ISSN: 2455-3786
Journal of HIV for Clinical and Scientific Research
Review Article       Open Access      Peer-Reviewed

Breastfeeding and women living with HIV: Is it possible to move beyond the avoidance?

Annunziata Carlea*, Laura Letizia Mazzarelli, Laura Sarno, Caterina Fulgione, Dalila Mantelli and Maurizio Guida

Department of Neurosciences, Reproductive Science and Dentistry, University Federico II of Naples, Via Pansini, 5-80131 Naples, Italy
*Corresponding author: Annunziata Carlea, Doctor, Department of Neurosciences, Reproductive Science and Dentistry, University Federico II of Naples, Via Pansini, 5-80131 Naples, Italy, Tel: 00393404812653; E-mail: nunziacarlea@gmail.com
Received : 25 August, 2022 | Accepted: 01 September, 2022 | Published: 02 September, 2022
Keywords: HIV; Breastfeeding; Transmission; Antiretroviral therapy; ART

Cite this as

Carlea A, Mazzarelli LL, Sarno L, Fulgione C, Mantelli D, et al. (2022) Breastfeeding and women living with HIV: Is it possible to move beyond the avoidance? J HIV Clin Sci Res 9(1): 005-009. DOI: 10.17352/2455-3786.000033

Copyright

© 2022 Carlea A, et al. This is an open-access article distributed under the terms of the Creative Commons Attribution License, which permits unrestricted use, distribution, and reproduction in any medium, provided the original author and source are credited.

The risk of mother-to-infant transmission of HIV 1 during breastfeeding ranges from 10% to 15% in the absence of maternal Antiretroviral Therapy (ART) and infant Antiretroviral (ARV) prophylaxis. WHO guidelines 2016 recommend women living with HIV and fully supported for ART adherence should breastfeed for at least 12 months and up to 24 months or longer. Anyway, in high-income settings, women living with HIV are suggested to avoid breastfeeding, regardless of maternal viral load or antiretroviral therapy status. The advantages of breastfeeding in low and middle-income settings are well recognized. This brief narrative review aims to summarize existing evidence on mechanisms and risk factors for HIV transmission during breastfeeding and the possible prevention strategies in the context of ART adherence.

Introduction

Perinatal HIV transmission may occur during pregnancy, delivery, and breastfeeding [1]. The risk of mother-to-infant transmission of HIV 1 during breastfeeding ranges from 10 to 15% in the absence of maternal Antiretroviral Therapy (ART) and infant Antiretroviral (ARV) prophylaxis.

Newborn ARV regimens should be started preferably within 6 hours of delivery. 4-week Zidovudine (ZDV) prophylaxis regimen can be used in low-risk newborns whose mothers received ART during pregnancy and had viral suppression within 4 weeks prior to delivery. High-risk newborns should receive a presumptive HIV therapy based on ZDV, lamivudine (3TC) and Nevirapine (NVP) (treatment dose) or ZDV, 3TC, and Raltegravir (RAL) administered from birth up to 6 weeks [2].

However, the overall risk of perinatal transmission decreases to 1% thanks to ART and other prophylactic interventions [3]. Among these, the United States Department of Health and Human Services (DHHS) strongly recommends women living with HIV avoid breastfeeding, regardless of maternal viral load or antiretroviral therapy status [4], due to the safety of formula feeding in high-income settings.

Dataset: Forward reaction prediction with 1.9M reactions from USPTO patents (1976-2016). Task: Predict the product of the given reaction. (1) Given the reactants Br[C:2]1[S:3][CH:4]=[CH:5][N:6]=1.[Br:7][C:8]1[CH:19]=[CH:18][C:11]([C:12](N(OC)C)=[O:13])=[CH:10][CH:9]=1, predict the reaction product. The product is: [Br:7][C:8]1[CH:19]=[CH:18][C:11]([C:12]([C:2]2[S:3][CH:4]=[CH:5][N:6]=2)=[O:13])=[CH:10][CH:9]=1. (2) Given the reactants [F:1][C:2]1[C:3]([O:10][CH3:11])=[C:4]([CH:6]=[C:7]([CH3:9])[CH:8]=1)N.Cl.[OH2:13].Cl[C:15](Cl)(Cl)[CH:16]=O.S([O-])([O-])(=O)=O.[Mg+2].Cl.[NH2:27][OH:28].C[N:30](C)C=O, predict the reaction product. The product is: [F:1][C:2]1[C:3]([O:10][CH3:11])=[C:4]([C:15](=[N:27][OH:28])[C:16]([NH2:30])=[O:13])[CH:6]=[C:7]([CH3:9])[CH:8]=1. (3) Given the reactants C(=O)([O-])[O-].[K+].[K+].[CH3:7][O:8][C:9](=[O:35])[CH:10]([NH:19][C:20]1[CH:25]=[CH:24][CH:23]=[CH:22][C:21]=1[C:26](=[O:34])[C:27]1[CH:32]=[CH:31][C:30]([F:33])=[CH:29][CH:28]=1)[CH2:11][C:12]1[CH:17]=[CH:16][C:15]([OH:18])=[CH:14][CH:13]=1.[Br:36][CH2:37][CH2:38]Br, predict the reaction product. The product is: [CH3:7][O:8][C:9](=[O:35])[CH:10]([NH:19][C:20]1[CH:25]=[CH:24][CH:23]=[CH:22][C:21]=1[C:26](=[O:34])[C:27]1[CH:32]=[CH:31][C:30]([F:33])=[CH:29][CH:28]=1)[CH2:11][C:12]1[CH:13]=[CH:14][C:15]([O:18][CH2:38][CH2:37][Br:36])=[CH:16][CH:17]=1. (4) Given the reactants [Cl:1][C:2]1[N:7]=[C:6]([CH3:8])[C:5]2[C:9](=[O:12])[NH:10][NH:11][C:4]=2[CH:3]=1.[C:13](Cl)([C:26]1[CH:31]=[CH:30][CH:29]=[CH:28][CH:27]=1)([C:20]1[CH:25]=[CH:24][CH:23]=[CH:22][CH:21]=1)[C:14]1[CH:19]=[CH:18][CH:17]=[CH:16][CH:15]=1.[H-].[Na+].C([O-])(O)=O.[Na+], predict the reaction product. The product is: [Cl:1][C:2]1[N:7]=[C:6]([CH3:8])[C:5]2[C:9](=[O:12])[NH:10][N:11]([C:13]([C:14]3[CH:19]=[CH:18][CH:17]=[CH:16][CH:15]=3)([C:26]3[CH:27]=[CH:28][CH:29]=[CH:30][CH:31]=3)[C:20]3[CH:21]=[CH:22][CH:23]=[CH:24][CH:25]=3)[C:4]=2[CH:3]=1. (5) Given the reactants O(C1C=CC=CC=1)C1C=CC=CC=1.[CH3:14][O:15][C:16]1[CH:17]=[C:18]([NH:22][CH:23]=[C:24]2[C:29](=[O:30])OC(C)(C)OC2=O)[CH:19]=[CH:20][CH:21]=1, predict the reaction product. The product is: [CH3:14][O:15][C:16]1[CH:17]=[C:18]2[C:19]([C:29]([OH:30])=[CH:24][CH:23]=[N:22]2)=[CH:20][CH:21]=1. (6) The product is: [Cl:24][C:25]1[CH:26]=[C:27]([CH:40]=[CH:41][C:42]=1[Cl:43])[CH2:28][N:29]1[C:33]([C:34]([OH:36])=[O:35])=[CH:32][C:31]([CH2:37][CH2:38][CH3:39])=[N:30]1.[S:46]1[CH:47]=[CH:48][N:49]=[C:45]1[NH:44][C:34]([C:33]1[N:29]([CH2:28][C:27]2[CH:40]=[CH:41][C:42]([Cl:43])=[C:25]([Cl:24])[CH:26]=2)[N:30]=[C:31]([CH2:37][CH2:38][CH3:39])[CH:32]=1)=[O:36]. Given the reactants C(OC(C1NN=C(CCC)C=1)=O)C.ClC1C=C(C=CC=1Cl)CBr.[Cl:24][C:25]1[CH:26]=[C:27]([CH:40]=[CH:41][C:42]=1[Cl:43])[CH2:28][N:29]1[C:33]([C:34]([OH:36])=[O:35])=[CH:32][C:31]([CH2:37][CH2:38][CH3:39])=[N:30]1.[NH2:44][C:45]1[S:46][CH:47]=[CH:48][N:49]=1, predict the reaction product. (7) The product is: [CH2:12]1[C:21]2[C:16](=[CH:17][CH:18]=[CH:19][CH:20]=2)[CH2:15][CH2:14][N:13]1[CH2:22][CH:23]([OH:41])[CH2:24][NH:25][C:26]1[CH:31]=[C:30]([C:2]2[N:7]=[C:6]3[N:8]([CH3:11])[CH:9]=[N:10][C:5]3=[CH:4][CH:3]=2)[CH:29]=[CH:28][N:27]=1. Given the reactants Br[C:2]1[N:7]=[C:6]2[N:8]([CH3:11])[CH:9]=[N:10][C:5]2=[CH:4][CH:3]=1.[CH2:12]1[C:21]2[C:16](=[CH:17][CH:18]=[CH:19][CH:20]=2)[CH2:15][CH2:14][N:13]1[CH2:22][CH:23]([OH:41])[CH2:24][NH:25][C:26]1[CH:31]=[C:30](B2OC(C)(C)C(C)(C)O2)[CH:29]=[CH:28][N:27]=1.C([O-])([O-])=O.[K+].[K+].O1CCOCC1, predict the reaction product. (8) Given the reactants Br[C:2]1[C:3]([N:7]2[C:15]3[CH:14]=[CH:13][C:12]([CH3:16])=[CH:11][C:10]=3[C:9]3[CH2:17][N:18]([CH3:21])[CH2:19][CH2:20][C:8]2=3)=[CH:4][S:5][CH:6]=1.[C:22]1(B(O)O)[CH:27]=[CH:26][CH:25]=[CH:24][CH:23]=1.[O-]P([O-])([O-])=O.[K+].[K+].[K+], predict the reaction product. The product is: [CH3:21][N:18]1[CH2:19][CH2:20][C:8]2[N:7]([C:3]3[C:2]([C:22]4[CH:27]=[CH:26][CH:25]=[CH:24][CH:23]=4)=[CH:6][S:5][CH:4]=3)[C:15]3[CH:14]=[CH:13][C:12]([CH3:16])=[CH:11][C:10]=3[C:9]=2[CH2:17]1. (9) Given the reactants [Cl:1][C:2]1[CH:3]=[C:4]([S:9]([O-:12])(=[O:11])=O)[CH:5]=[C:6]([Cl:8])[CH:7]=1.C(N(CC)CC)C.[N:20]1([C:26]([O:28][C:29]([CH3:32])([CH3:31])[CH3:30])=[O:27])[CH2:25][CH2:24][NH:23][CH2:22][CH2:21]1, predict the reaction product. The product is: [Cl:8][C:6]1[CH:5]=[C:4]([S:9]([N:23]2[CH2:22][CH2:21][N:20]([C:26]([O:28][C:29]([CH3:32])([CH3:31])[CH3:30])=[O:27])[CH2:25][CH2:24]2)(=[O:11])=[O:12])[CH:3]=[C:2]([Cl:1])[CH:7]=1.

On the other hand, the importance of breastfeeding in low- and middle-income countries is well recognized not only because it provides optimal nutrition but also because it reduces the risk of malnutrition, diarrhea, and respiratory illness [5].

According to WHO guidelines 2016 women living with HIV and fully supported for ART adherence should breastfeed for at least 12 months and for up to 24 months or longer [6].

Breastfeeding can be considered a total nutritional and emotional bond between mother and newborn and represents a powerful source of health benefits for children and mothers [7]. Concerning the newborns, some authors described short-term effects such as the reduction of mortality and morbidity (diarrhea, respiratory infections, and otitis media) [8-10] and long-term effects (an increase of intelligence quotient, reduction of overweight or obesity, type 2 diabetes and of childhood leukemia) [11-13]. Data concerning the protection against allergic disorders are unclear [14]. Among the mother’s advantages, breastfeeding seems to have a protective effect on breast and ovarian cancer (due to prolonged amenorrhea) [15].

Considering the importance to avoid breastfeeding only if there is a real risk for the newborns, with this brief review we aimed to summarize existing evidence on mechanisms and risk factors for HIV transmission during breastfeeding and the possible prevention strategies in the context of ART adherence.

Methods

This is a narrative review. A literature search was conducted in Medline, EMBASE, and PubMed as electronic databases, using a combination of the following keywords and text words “HIV”, “Transmission”, “Breastfeeding”, “lactation duration”, “antiretroviral therapy”, “ART”.

We included only articles published from 2012 to 2022 and written in the English language. A review of articles also included the abstracts of all references retrieved from the search.

Mechanisms of transmission

Cell-free (RNA) and cell-associated (DNA) shedding of HIV-1 virus in breast milk are both involved in postnatal transmission. Ndirangu, et al. [16] conducted a case-control study involving thirty-six HIV-positive mothers who transmitted HIV-1 by breastfeeding and thirty-six non-transmitting HIV-1 infected mothers and demonstrated that cell-associated virus level (per ml) is more important than cell-free virus during the early post-partum period (6 weeks). Actually, the antiretroviral therapy suppresses the release of cell-free HIV virus (RNA) and inhibits ongoing cycles of replication, but a cell-associated (CD 4+ T lymphocytes) reservoir of HIV (DNA) remains in the mammary gland and may be activated after extravasation or transepithelial migration. These cells may release viral particles which are considered 17 times more effective in producing HIV antigens than plasma ones [17].

Other cell types, such as macrophages, CD4-positive progenitor T cells, and dendritic cells can be infected in the breast and may play a role in transmission [18].

The effect of long-term ART on these latent cells is still unclear; moreover, a viral threshold in breast milk associated with an increased risk of transmission has not been defined yet.

Risk factors of transmission